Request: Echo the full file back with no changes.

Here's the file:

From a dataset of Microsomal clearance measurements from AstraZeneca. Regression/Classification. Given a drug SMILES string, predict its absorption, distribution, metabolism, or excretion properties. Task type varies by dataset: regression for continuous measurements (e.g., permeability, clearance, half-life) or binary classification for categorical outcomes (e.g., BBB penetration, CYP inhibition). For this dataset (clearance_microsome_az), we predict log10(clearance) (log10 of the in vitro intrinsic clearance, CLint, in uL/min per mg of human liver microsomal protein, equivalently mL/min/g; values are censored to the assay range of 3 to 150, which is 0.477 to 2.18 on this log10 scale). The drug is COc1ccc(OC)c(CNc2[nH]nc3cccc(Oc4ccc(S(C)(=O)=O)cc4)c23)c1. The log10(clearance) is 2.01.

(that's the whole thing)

From a dataset of Microsomal clearance measurements from AstraZeneca. Regression/Classification. Given a drug SMILES string, predict its absorption, distribution, metabolism, or excretion properties. Task type varies by dataset: regression for continuous measurements (e.g., permeability, clearance, half-life) or binary classification for categorical outcomes (e.g., BBB penetration, CYP inhibition). For this dataset (clearance_microsome_az), we predict log10(clearance) (log10 of the in vitro intrinsic clearance, CLint, in uL/min per mg of human liver microsomal protein, equivalently mL/min/g; values are censored to the assay range of 3 to 150, which is 0.477 to 2.18 on this log10 scale). The drug is COc1ccc(OC)c(CNc2[nH]nc3cccc(Oc4ccc(S(C)(=O)=O)cc4)c23)c1. The log10(clearance) is 2.01.